Comments: Easter Day at Canterbury

"To find Easter, look for the Golden Number of the year in the first Column of the table, against which stands the day of the Paschal Full Moon; then look in the third column for the Sunday Letter, next after the date of the Full Moon, and the day of the month standing against that Sunday Letter is Easter Day . . . . To find the Golden Number, or Prime, add one to the Year of our Lord, and then divide by 19; the remainder, if any, is the Golden Number; but if nothing remaineth, then 19 is the Golden Number. . . . To find the Sunday Letter, add to the Year of our Lord its fourth part, omitting fractions; and also the number 6; divide the sum by 7; and if there is no remainder, then A is the Sunday Letter . . . " (Book of Common Prayer / N T Wright).

Who said religion was irrational?

Posted by Hugh of Lincoln at Monday, 24 March 2008 at 12:37am GMT

At last an Easter sermon that does not fly away from the nub of the feast but plunges right in; and that goes to the heart of the faith-claim rather than being bogged down in the credibility of the mostly symbolic gospel narratives.

This is good: "That is why the effort to keep death daily before us is a source of life and hope. It is to commend ourselves every day into God's hands, trusting that he is eternally a loving creator, in whom there is no darkness at all, as the New Testament says. (I John 1.5) And when we let ourselves go into God's hands, we do so confident that he is free to do what he wills with us - and that what he wills for us is life. The Easter story is not about how Jesus survived death or how the spirit of Jesus outlasted his mortal frame or whatever; it is about a person going down into darkness and the dissolving of all things and being called again out of that nothingness. Easter Day, as so many have said, is the first day of creation all over again - or, as some have put it, the eighth day of the week, the unimaginable extra that is assured by the fact that God's creative word is never stifled or silenced."

Posted by Spirit of Vatican II at Monday, 24 March 2008 at 6:02am GMT

Thus the scapegoat mechanism is exposed for what it is - an arbitrary release of tension that makes no difference to the underlying problem. And if you want to address the underlying problem, perhaps you should start listening to the victim.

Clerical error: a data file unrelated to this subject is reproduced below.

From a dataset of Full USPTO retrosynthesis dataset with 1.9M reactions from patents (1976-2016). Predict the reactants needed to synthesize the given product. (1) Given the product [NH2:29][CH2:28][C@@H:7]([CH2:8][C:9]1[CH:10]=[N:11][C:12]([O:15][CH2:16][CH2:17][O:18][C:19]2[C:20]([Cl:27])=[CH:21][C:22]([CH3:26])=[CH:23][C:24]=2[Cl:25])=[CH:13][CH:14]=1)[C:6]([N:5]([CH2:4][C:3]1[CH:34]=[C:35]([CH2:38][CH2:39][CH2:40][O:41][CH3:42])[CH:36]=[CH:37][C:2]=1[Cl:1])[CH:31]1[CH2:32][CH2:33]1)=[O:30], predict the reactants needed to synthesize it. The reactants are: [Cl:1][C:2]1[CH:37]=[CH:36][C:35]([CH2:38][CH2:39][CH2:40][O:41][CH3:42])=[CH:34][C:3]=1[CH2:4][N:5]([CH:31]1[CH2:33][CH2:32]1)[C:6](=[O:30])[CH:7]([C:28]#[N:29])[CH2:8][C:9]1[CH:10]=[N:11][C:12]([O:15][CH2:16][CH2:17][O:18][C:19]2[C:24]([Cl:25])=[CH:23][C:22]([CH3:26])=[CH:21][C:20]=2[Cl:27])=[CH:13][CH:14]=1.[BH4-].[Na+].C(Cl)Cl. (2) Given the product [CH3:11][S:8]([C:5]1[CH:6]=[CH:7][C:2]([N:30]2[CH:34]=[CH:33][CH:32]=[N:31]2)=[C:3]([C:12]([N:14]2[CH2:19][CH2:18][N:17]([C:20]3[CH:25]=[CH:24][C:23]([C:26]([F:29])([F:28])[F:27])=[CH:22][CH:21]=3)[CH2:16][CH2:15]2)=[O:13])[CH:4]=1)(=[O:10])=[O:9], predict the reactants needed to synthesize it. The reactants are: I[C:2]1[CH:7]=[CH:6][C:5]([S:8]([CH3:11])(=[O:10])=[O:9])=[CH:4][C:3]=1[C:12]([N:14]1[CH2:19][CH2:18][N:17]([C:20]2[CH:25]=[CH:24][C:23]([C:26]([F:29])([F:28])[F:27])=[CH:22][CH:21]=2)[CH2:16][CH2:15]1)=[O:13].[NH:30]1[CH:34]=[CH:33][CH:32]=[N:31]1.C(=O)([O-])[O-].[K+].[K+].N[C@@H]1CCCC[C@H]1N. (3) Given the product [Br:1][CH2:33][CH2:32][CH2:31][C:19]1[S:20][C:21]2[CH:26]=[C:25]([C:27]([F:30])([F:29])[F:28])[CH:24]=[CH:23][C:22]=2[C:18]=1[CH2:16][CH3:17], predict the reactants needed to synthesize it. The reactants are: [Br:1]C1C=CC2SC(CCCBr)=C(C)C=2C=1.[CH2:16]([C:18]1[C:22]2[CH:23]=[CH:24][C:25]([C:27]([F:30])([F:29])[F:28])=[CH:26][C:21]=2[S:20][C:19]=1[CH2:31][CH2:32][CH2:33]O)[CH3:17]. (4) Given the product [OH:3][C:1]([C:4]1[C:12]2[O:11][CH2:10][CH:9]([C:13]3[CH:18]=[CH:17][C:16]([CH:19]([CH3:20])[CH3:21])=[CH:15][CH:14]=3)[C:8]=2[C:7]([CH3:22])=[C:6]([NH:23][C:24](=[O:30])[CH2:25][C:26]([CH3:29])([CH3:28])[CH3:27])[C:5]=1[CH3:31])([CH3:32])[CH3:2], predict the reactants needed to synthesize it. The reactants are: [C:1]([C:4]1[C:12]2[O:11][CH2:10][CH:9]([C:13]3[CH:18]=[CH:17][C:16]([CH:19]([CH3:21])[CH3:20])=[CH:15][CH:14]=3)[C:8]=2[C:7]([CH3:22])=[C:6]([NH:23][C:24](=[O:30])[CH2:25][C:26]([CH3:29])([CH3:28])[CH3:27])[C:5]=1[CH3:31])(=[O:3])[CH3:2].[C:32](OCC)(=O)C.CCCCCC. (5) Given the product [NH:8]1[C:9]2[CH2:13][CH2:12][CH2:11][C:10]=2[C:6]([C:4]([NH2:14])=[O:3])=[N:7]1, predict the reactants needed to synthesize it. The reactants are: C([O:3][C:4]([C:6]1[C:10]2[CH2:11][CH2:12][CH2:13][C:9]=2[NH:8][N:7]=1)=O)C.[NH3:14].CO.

Rowan Williams, meet Gene Robinson....

Posted by Wormwood's Doxy at Monday, 24 March 2008 at 11:53am GMT

Hugh:

First Sunday after the First full moon after the Vernal equinox. Now that makes sense! (?) Suppose somebody was tired of a calendar based upon new moon phases?

Posted by choirboyfromhell at Monday, 24 March 2008 at 1:03pm GMT

Well if Canterbury doesn't get roundly attacked verbally by the Anglican right wing believers for mentioning some other view of Jesus' death/resurrection besides their fav penal sub atonement ones, the silence will be deafening.

I have not yet been able to quite square how Rowan Williams who is well read enough to be familiar with Girard's thinking can still be so paralyzed when faced with obvious bits of global Anglican believer scapegoating, such as we see in the going conservative Anglican realignment upsets about the three hot buttons which are supposed to divide us eternally and damnationally -i.e, about progressive believer views, about women and about queer folks in particular.

Posted by drdanfee at Monday, 24 March 2008 at 2:55pm GMT

Anyone noticed the fundamental differences between the Easter sermon of Rowan Williams and the Easter message of Peter Jensen?

http://pluralistspeaks.blogspot.com/

Posted by Pluralist at Monday, 24 March 2008 at 7:13pm GMT

"When we look at death, we look at something that can destroy anything in our universe - but not God, its maker and redeemer. And if we accept that we shall die and all our hopes and schemes fall into the dark, we do so knowing that God is unchanged. So to die is to fall into the hands of the living God."

Amen.

So, if Rowan really believes in the living God that is master of ALL Creation (even death and darkness), then why doesn't he put his actions where his mouth is and invite the only one uninvited bishiop from New Hampshire?

Or does Rowan advocate against scapgoating from the pulpit and then return to his office and dispute everything he teaches by his own conduct and choices? How does that make him any better than Pontious Pilate who knew what was being done to Jesus was wrong but allowed the corrupt priests to manipulate the masses to kill an innocent soul. But Rowan is worse that Pilate, because at least Pilate let one sinner go free.

Posted by Cheryl Va. at Monday, 24 March 2008 at 7:51pm GMT
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